Sunday, September 6, 2009

Market(ing) 101

Our display off the back of the truck, beside the entrance, when Mark and Co. showed up for a few minutes. From this picture it looks a bit 'shiftless' to me with the papers and things, but at the time I thought it was fantastic. (See blackboard photo below for full effect)
So the first show at the market for Barnyard Organics was ...bittersweet, I guess. Everyone says, and I got the impression that the first week is not a fair representation of what it gets to be like after some time, but since this isn't something we're interested in doing for the long haul it was only fair in terms of business.

As I mentioned in the last post, I was really hoping to get some names for lamb orders, which I did, and we got some orders for Thanksgiving chickens, but I have to be honest and say that we only sold one chicken yesterday. I'm actually embarrassed to put that on here, but this is supposed to be an honest account of our farm (although if that were true, there'd be a lot more arguing and 'discussion' included! hahaha). A couple of people asked for one, but then said they were too big and left. A couple other people only wanted fresh ones (which sort of annoys me, since most of the time they're probably only going to take them home and put them in thier freezer). And then for lamb, there was lots of interest, but most people only wanted a piece of leg, or a chop, or some ground lamb. I kept telling them that a side is only about 20 lbs of meat, but no one has freezer space anymore. I don't understand it! We've only got a medium sized freezer, but it's got a side of pork, a quarter of beef, a little lamb, and some chickens in there. Then all my frozen peppers, berries, pumpkin, etc. off to the side. What are people putting in thier freezers? Fudgesicles and chicken nuggets?! (Don't let me fool you into thinking I'm too good for fudgesicles and chicken nuggets, I've got those too, know what I mean!)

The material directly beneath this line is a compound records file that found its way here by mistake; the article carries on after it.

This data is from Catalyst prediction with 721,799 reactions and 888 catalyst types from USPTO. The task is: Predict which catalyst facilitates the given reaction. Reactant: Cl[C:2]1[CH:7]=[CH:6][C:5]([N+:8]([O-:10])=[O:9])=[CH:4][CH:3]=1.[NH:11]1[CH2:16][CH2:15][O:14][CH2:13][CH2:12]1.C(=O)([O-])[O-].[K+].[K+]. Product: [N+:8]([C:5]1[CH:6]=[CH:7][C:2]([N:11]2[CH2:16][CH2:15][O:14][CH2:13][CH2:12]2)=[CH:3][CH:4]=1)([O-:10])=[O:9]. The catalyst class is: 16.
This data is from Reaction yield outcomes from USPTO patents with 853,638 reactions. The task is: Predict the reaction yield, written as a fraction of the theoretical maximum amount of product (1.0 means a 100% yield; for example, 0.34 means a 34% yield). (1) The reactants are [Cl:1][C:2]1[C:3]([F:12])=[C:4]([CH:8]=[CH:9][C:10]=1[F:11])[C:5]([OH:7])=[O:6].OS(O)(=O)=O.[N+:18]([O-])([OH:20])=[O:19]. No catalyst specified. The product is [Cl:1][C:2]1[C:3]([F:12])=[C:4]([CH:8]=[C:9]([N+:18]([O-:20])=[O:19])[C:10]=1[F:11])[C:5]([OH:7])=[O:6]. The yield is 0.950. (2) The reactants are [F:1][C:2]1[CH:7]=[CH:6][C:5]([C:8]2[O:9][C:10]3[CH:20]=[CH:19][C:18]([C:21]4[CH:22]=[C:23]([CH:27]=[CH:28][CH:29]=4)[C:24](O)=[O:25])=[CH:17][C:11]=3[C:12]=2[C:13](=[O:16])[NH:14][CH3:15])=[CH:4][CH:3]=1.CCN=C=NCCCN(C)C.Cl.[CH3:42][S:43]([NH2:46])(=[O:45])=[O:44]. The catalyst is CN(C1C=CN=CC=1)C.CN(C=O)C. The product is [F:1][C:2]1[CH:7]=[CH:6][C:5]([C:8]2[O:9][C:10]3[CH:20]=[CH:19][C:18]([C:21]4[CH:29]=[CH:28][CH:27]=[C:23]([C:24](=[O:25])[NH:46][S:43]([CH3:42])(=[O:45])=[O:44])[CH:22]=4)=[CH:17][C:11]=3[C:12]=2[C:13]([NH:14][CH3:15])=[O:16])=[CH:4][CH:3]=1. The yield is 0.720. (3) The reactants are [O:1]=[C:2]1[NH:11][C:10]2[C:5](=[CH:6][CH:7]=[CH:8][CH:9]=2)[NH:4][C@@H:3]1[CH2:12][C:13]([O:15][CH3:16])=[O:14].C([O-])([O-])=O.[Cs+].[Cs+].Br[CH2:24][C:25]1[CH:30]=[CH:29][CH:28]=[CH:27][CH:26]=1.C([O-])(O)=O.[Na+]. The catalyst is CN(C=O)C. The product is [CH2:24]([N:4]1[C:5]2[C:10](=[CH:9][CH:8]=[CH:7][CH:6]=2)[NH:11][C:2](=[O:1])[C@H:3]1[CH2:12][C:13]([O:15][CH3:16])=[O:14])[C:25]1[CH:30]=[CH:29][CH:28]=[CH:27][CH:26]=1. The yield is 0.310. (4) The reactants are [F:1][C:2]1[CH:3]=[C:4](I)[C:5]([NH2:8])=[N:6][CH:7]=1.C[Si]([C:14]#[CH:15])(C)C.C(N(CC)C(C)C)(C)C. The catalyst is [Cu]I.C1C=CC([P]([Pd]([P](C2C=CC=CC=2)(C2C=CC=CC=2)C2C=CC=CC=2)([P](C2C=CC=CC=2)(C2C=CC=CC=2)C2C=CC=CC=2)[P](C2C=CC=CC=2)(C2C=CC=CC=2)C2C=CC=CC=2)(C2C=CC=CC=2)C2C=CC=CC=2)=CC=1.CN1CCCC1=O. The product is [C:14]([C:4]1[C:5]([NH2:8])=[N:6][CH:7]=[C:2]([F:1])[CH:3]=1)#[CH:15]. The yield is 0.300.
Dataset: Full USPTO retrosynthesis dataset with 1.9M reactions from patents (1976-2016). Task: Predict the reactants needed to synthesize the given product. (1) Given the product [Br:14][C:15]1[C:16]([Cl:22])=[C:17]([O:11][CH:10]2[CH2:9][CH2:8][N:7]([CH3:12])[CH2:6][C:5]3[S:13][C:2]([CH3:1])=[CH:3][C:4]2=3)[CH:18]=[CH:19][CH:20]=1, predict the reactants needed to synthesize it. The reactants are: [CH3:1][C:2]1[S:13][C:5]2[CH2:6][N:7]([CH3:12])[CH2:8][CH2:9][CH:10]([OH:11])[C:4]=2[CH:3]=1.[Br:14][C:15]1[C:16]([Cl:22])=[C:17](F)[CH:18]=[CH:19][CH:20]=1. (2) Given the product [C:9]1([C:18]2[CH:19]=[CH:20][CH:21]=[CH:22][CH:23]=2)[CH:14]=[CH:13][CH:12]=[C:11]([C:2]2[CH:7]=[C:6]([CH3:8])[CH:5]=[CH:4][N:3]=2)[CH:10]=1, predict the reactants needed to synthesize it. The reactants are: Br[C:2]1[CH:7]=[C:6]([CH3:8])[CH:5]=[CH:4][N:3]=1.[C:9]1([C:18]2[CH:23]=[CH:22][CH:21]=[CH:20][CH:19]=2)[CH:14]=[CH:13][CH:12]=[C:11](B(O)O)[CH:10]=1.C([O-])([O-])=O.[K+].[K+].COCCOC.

The chalkbaord with our list of goods and logo (I'm so impressed with myself for the replica. haha!)
Anyway, so it was a little frustrating on the meat front, but encouraging on the edamame front. It sold out well. Because Tomoko doesn't have her booth at the market anymore, and she used to serve edamame with her sushi, lots of people knew what it was and wanted a fix. So we were able to fill that void. Then others were just curious and I was glad that I had made up a sheet called "What the heck is edamame and what do I do with it!?" which included cooking instructions, some basic info and nutritional information. We charged $3 for a half pound bag, which is a good sized serving and a few people took it home just to 'try it'. I feel pretty confident that anyone who tries it will want to try it again, so we'll have lots more available if we go again next week and I'll probably try to have samples available next time.

That is currently up for discussion because while we definately we made money, I don't think we made enough to cover my time and/or child care. Mark and his mom kept the kids, but it's a long, busy stretch with two kids from 7:30 to 1:30, so not to be ignored in the calculation of worth-while-ness.
One of the boxes, with oats and triticale. The other box had wheat and spelt. Not that anyone cared.